More South Carolinians are working today than ever before, helping to push the state’s unemployment rate below 5 percent for the first time since April 2001, according to state employment figures released Friday.
South Carolina’s seasonally adjusted unemployment rate decreased to 4.9 percent in September from 5.1 percent in August. The state’s unemployment rate also dropped below the national rate for the first time since April 2014.
“I am excited to see that a record number of people are working now than at any time in our state’s history, and our unemployment rate has fallen to a level we have not experienced in the last 15 years,” said Cheryl Stanton, the department’s executive director.
Gov. Nikki Haley said in a Facebook post the report provided “real reasons to celebrate” for South Carolina.
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“Thank you to our loyal workforce whose work ethic is second to none and to the many companies who have invested and expanded in our state!”
Economists, likewise, praised the report.
“Usually, there’s a good side and a bad side to these reports,” said Frank Hefner, economics professor at the College of Charleston. “There’s no way to put a negative spin on this.”
Hefner points out that not only is unemployment down statewide, but it’s also down in every county except one – Marion, which rose slightly from 8.6 percent to 8.7 from August to September.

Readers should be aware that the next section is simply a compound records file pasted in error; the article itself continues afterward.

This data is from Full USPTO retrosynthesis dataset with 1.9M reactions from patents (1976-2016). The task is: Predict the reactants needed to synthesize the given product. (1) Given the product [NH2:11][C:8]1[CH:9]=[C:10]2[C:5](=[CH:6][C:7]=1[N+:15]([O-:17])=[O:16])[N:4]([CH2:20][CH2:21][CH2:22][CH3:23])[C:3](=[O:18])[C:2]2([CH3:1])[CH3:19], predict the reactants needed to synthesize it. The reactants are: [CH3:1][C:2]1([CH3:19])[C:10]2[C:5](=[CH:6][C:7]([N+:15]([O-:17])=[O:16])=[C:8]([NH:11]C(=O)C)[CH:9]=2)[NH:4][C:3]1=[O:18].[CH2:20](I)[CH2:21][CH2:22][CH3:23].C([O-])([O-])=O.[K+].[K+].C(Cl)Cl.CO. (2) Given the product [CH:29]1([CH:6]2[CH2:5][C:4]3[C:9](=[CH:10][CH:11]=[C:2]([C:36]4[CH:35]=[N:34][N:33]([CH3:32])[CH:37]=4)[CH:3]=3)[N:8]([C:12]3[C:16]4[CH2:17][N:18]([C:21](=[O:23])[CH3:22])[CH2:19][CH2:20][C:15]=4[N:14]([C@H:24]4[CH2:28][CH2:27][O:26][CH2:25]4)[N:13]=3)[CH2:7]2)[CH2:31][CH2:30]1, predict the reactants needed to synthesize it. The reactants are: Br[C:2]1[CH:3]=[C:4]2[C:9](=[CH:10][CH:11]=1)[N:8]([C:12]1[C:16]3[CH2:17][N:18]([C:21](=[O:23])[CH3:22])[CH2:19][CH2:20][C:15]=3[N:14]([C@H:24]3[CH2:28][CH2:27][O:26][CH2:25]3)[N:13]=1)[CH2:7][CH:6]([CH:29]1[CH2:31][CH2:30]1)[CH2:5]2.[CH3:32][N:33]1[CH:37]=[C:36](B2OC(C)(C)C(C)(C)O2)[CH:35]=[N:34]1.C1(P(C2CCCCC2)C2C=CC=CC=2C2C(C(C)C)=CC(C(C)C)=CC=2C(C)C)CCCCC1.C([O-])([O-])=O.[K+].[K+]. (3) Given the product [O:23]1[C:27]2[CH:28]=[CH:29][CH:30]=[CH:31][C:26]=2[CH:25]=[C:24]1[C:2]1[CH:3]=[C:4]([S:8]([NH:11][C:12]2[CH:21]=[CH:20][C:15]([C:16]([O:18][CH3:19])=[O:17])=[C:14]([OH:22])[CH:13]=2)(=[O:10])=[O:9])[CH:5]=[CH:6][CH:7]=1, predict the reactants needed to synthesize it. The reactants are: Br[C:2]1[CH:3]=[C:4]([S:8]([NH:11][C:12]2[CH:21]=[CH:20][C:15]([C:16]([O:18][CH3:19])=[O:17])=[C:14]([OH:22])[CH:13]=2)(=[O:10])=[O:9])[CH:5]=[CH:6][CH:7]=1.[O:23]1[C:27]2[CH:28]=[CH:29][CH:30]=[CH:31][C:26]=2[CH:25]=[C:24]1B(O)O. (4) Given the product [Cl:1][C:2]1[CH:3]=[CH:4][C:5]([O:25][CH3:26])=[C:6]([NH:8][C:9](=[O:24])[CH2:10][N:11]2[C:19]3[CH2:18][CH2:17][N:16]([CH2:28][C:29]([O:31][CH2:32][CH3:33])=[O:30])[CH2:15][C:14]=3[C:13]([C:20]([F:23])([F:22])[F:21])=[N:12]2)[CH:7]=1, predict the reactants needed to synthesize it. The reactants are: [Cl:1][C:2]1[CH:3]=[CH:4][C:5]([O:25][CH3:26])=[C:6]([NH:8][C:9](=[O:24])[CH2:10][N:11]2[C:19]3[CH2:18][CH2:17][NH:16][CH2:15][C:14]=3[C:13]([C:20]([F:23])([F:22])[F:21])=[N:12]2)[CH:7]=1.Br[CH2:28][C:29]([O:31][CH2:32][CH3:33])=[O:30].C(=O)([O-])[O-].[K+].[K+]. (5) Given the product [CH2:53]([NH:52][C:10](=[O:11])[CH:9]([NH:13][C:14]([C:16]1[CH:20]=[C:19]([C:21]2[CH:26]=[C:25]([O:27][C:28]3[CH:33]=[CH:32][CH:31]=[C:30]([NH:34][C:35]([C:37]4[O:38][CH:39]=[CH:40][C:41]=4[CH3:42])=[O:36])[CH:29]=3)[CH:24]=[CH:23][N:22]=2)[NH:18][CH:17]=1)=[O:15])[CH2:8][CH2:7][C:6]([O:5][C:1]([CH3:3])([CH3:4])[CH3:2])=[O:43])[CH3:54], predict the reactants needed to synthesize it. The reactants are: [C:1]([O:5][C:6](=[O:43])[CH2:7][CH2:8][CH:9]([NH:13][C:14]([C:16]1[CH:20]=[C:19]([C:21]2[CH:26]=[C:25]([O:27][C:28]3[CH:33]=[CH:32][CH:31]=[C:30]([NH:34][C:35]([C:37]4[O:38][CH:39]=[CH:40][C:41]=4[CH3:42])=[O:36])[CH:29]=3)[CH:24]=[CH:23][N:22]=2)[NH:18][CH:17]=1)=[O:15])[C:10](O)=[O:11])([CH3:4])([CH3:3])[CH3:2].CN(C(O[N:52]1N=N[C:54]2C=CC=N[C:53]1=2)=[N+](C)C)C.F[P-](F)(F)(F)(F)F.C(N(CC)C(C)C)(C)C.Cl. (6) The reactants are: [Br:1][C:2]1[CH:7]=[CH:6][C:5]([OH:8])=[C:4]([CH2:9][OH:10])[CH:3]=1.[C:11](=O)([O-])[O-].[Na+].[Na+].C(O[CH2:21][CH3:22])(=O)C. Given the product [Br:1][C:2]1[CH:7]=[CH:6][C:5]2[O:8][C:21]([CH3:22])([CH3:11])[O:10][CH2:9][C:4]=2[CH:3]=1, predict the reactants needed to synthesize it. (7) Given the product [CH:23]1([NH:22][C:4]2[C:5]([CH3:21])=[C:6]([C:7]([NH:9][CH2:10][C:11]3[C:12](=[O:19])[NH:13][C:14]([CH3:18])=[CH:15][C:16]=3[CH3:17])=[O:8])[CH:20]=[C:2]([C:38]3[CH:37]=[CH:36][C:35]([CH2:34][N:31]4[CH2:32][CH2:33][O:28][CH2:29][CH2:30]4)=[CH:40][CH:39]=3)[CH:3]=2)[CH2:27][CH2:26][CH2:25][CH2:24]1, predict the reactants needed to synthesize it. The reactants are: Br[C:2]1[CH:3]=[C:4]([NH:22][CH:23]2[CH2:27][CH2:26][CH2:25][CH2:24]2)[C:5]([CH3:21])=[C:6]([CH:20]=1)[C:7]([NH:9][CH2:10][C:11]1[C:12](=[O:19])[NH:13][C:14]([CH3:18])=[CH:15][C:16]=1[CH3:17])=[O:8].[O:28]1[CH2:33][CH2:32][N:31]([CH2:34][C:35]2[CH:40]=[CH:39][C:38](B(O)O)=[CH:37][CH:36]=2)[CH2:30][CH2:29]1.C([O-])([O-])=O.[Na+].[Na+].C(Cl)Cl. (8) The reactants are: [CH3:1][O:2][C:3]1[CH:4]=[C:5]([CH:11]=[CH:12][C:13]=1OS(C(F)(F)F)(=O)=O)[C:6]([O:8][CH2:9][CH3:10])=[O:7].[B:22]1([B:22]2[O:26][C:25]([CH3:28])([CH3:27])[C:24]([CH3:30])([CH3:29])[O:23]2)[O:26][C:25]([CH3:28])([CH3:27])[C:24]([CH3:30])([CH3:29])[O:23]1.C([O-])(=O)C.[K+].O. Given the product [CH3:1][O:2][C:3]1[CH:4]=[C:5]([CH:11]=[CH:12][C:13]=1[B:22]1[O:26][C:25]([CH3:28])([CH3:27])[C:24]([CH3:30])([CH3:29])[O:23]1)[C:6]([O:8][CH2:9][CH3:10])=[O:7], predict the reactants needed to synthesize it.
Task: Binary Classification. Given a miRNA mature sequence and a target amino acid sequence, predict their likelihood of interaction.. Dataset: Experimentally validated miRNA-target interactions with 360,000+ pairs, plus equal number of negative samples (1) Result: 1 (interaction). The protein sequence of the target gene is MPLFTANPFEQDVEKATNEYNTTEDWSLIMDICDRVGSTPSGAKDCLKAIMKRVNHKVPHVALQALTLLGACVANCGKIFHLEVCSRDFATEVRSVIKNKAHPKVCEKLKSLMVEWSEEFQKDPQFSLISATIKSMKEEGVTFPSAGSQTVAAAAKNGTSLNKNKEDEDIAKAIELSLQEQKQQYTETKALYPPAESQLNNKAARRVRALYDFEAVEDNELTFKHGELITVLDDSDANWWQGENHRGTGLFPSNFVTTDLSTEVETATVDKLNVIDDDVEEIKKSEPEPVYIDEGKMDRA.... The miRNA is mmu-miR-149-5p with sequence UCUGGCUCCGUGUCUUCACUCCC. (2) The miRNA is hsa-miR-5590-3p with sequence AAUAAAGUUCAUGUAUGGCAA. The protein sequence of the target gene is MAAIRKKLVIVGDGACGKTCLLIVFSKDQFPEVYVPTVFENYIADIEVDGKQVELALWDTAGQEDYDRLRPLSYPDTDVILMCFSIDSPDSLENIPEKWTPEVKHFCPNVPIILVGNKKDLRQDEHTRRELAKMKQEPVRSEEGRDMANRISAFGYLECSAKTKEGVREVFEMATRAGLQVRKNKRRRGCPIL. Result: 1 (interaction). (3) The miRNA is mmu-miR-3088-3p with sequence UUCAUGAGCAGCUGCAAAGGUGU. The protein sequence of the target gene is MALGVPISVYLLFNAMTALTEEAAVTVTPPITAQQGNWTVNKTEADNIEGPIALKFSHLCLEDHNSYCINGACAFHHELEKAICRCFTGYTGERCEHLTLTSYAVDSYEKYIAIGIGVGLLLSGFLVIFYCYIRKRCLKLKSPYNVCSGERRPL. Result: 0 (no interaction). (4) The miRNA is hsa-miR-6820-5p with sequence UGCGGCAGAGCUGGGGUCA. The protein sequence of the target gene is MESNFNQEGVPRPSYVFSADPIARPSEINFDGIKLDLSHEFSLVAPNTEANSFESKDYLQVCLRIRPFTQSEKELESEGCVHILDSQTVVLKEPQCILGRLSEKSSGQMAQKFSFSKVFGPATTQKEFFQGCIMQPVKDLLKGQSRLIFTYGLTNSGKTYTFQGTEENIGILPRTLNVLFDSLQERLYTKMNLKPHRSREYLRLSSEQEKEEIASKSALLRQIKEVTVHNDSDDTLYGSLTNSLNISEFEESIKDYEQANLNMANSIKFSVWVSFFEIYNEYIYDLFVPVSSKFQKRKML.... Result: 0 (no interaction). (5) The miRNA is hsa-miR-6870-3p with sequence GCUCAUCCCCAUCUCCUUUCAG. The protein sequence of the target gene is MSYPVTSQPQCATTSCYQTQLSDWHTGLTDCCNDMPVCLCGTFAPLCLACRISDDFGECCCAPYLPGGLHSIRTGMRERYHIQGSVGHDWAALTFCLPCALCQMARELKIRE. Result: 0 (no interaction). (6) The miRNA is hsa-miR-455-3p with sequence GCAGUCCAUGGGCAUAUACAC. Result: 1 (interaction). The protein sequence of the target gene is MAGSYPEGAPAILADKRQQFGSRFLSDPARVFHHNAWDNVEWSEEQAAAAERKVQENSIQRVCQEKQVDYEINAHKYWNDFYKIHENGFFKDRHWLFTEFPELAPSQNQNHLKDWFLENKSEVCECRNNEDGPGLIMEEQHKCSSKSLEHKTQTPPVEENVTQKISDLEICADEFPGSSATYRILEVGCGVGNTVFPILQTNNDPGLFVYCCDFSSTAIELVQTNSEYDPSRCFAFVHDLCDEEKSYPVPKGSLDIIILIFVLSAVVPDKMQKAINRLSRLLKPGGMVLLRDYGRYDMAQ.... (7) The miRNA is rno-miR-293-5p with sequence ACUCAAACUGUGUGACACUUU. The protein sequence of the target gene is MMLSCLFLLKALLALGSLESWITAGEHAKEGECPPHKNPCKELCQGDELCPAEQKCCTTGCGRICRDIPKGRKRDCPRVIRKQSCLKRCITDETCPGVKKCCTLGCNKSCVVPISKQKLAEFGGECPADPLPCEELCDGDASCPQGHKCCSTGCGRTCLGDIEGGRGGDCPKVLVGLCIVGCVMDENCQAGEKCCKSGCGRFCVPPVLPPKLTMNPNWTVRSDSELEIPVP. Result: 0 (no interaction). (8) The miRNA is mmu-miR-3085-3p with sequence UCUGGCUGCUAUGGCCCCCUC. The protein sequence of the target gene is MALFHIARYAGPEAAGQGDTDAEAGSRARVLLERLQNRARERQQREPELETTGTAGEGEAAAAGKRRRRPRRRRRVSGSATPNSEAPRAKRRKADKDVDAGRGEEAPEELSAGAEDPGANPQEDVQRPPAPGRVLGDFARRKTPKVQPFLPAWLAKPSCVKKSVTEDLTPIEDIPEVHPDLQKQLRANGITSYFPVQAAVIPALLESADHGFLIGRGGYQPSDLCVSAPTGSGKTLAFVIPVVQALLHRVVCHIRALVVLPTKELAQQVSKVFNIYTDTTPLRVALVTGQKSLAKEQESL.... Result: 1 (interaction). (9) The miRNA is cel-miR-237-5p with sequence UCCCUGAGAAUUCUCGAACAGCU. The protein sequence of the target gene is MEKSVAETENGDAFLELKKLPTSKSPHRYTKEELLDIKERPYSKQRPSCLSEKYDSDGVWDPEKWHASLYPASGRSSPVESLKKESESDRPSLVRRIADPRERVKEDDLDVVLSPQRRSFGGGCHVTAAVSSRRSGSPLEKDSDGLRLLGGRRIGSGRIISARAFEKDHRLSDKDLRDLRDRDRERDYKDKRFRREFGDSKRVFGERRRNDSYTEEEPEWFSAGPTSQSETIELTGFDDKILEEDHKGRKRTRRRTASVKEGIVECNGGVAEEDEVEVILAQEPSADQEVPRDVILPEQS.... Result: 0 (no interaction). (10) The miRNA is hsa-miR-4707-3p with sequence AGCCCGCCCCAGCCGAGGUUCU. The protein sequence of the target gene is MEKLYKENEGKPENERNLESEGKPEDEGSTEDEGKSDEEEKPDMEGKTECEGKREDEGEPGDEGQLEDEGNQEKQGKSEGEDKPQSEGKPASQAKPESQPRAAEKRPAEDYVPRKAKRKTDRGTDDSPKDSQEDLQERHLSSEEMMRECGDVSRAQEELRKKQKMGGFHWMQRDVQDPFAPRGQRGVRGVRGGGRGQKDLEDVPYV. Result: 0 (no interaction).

“That’s significant, because it means businesses are expanding in many different sectors,” he said. “A state’s not vibrant if it only has two big manufacturing centers or tourism draws and nothing else.”
Charleston County had the lowest rate in the state at 4 percent, outpacing Lexington County at 4.1 percent. Richland County’s jobless rate dropped from 5.4 percent in August to 4.8 percent. Orangeburg County has the state’s highest unemployment rate at 8.9 percent, which is down from 11.3 percent in August.
Joseph Von Nessen, research economist at the University of South Carolina’s Darla Moore School of Business, said South Carolina has benefited from growth in manufacturing, with BMW, Boeing and Volvo being the most high-profile examples.
“Manufacturing in general is shifting south” domestically, Von Nessen said. As more foreign manufacturers choose to locate in the state, the more South Carolina develops a “global presence in manufacturing internationally... You can’t overstate the power of branding.”
South Carolina’s manufacturing sector has added 4,300 jobs in seasonally adjusted numbers since September of last year, the most of any sector except for trade transportation and utilities (up 6,000), education and health services (13,500) and professional and business services (16,800).
Nationally, the unemployment rate increased from 4.9 in August to 5 percent in September.
Even with the increase in employment, the employment agency says South Carolina has 58,000 unfilled jobs and 112,018 people looking for work.
WORKING IN SC
September - 4.9 percent
August - 5.1 percent
September 2015 - 5.5 percent
Richland County (unemployment rate):
September - 4.8 percent
August - 5.4 percent
September 2015 - 5.4 percent
Lexington County (unemployment rate):
September - 4.1 percent
August - 4.5 percent
September 2015 - 4.7 percent